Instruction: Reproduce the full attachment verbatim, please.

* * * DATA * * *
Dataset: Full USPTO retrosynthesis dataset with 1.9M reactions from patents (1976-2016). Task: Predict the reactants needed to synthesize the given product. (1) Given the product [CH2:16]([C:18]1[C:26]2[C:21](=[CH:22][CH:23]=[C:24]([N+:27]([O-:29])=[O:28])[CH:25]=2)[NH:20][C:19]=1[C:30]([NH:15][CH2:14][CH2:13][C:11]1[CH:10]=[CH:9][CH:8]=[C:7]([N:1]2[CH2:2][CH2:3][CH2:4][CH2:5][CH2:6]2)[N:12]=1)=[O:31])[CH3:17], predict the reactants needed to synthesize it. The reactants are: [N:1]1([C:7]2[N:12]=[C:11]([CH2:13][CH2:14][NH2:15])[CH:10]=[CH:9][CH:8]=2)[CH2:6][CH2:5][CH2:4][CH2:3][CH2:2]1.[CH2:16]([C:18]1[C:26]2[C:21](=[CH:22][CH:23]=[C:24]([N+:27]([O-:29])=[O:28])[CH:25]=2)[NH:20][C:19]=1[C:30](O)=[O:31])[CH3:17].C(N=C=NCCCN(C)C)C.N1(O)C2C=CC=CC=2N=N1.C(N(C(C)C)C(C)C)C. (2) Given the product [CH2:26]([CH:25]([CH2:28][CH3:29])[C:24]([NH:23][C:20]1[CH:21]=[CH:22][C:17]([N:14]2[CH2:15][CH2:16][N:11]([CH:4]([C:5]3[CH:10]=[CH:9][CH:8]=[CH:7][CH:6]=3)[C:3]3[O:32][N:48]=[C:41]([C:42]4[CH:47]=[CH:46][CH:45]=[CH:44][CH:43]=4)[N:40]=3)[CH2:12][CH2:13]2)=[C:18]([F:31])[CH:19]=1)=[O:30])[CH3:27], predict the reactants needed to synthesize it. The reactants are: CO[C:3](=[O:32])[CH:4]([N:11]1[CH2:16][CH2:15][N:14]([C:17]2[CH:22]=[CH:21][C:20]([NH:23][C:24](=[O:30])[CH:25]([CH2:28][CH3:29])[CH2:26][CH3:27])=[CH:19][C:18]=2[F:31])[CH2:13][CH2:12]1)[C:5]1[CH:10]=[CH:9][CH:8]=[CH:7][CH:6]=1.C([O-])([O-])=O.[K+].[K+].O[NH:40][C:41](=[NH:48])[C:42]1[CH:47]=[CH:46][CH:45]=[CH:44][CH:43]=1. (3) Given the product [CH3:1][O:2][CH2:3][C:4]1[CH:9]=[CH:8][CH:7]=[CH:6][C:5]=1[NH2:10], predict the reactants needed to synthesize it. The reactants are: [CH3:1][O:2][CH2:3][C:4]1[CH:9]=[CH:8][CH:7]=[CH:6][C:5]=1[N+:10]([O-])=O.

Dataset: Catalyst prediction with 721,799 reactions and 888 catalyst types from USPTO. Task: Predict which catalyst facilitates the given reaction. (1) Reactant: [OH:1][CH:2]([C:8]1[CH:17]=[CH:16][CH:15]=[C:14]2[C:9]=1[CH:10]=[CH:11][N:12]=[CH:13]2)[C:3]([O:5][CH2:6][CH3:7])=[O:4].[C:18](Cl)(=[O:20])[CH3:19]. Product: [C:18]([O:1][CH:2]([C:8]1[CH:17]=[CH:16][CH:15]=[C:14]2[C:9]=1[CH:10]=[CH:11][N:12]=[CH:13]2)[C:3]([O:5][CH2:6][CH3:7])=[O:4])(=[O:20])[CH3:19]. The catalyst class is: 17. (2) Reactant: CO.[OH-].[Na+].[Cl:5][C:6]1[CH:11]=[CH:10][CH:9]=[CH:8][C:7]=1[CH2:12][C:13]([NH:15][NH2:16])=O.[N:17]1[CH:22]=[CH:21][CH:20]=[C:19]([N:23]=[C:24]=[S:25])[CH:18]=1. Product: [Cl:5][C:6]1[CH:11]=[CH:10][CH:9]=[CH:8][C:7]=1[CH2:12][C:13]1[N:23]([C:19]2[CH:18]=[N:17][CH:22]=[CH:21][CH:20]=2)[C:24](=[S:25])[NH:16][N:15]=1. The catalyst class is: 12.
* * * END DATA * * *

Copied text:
Dataset: Full USPTO retrosynthesis dataset with 1.9M reactions from patents (1976-2016). Task: Predict the reactants needed to synthesize the given product. (1) Given the product [CH2:16]([C:18]1[C:26]2[C:21](=[CH:22][CH:23]=[C:24]([N+:27]([O-:29])=[O:28])[CH:25]=2)[NH:20][C:19]=1[C:30]([NH:15][CH2:14][CH2:13][C:11]1[CH:10]=[CH:9][CH:8]=[C:7]([N:1]2[CH2:2][CH2:3][CH2:4][CH2:5][CH2:6]2)[N:12]=1)=[O:31])[CH3:17], predict the reactants needed to synthesize it. The reactants are: [N:1]1([C:7]2[N:12]=[C:11]([CH2:13][CH2:14][NH2:15])[CH:10]=[CH:9][CH:8]=2)[CH2:6][CH2:5][CH2:4][CH2:3][CH2:2]1.[CH2:16]([C:18]1[C:26]2[C:21](=[CH:22][CH:23]=[C:24]([N+:27]([O-:29])=[O:28])[CH:25]=2)[NH:20][C:19]=1[C:30](O)=[O:31])[CH3:17].C(N=C=NCCCN(C)C)C.N1(O)C2C=CC=CC=2N=N1.C(N(C(C)C)C(C)C)C. (2) Given the product [CH2:26]([CH:25]([CH2:28][CH3:29])[C:24]([NH:23][C:20]1[CH:21]=[CH:22][C:17]([N:14]2[CH2:15][CH2:16][N:11]([CH:4]([C:5]3[CH:10]=[CH:9][CH:8]=[CH:7][CH:6]=3)[C:3]3[O:32][N:48]=[C:41]([C:42]4[CH:47]=[CH:46][CH:45]=[CH:44][CH:43]=4)[N:40]=3)[CH2:12][CH2:13]2)=[C:18]([F:31])[CH:19]=1)=[O:30])[CH3:27], predict the reactants needed to synthesize it. The reactants are: CO[C:3](=[O:32])[CH:4]([N:11]1[CH2:16][CH2:15][N:14]([C:17]2[CH:22]=[CH:21][C:20]([NH:23][C:24](=[O:30])[CH:25]([CH2:28][CH3:29])[CH2:26][CH3:27])=[CH:19][C:18]=2[F:31])[CH2:13][CH2:12]1)[C:5]1[CH:10]=[CH:9][CH:8]=[CH:7][CH:6]=1.C([O-])([O-])=O.[K+].[K+].O[NH:40][C:41](=[NH:48])[C:42]1[CH:47]=[CH:46][CH:45]=[CH:44][CH:43]=1. (3) Given the product [CH3:1][O:2][CH2:3][C:4]1[CH:9]=[CH:8][CH:7]=[CH:6][C:5]=1[NH2:10], predict the reactants needed to synthesize it. The reactants are: [CH3:1][O:2][CH2:3][C:4]1[CH:9]=[CH:8][CH:7]=[CH:6][C:5]=1[N+:10]([O-])=O.

Dataset: Catalyst prediction with 721,799 reactions and 888 catalyst types from USPTO. Task: Predict which catalyst facilitates the given reaction. (1) Reactant: [OH:1][CH:2]([C:8]1[CH:17]=[CH:16][CH:15]=[C:14]2[C:9]=1[CH:10]=[CH:11][N:12]=[CH:13]2)[C:3]([O:5][CH2:6][CH3:7])=[O:4].[C:18](Cl)(=[O:20])[CH3:19]. Product: [C:18]([O:1][CH:2]([C:8]1[CH:17]=[CH:16][CH:15]=[C:14]2[C:9]=1[CH:10]=[CH:11][N:12]=[CH:13]2)[C:3]([O:5][CH2:6][CH3:7])=[O:4])(=[O:20])[CH3:19]. The catalyst class is: 17. (2) Reactant: CO.[OH-].[Na+].[Cl:5][C:6]1[CH:11]=[CH:10][CH:9]=[CH:8][C:7]=1[CH2:12][C:13]([NH:15][NH2:16])=O.[N:17]1[CH:22]=[CH:21][CH:20]=[C:19]([N:23]=[C:24]=[S:25])[CH:18]=1. Product: [Cl:5][C:6]1[CH:11]=[CH:10][CH:9]=[CH:8][C:7]=1[CH2:12][C:13]1[N:23]([C:19]2[CH:18]=[N:17][CH:22]=[CH:21][CH:20]=2)[C:24](=[S:25])[NH:16][N:15]=1. The catalyst class is: 12.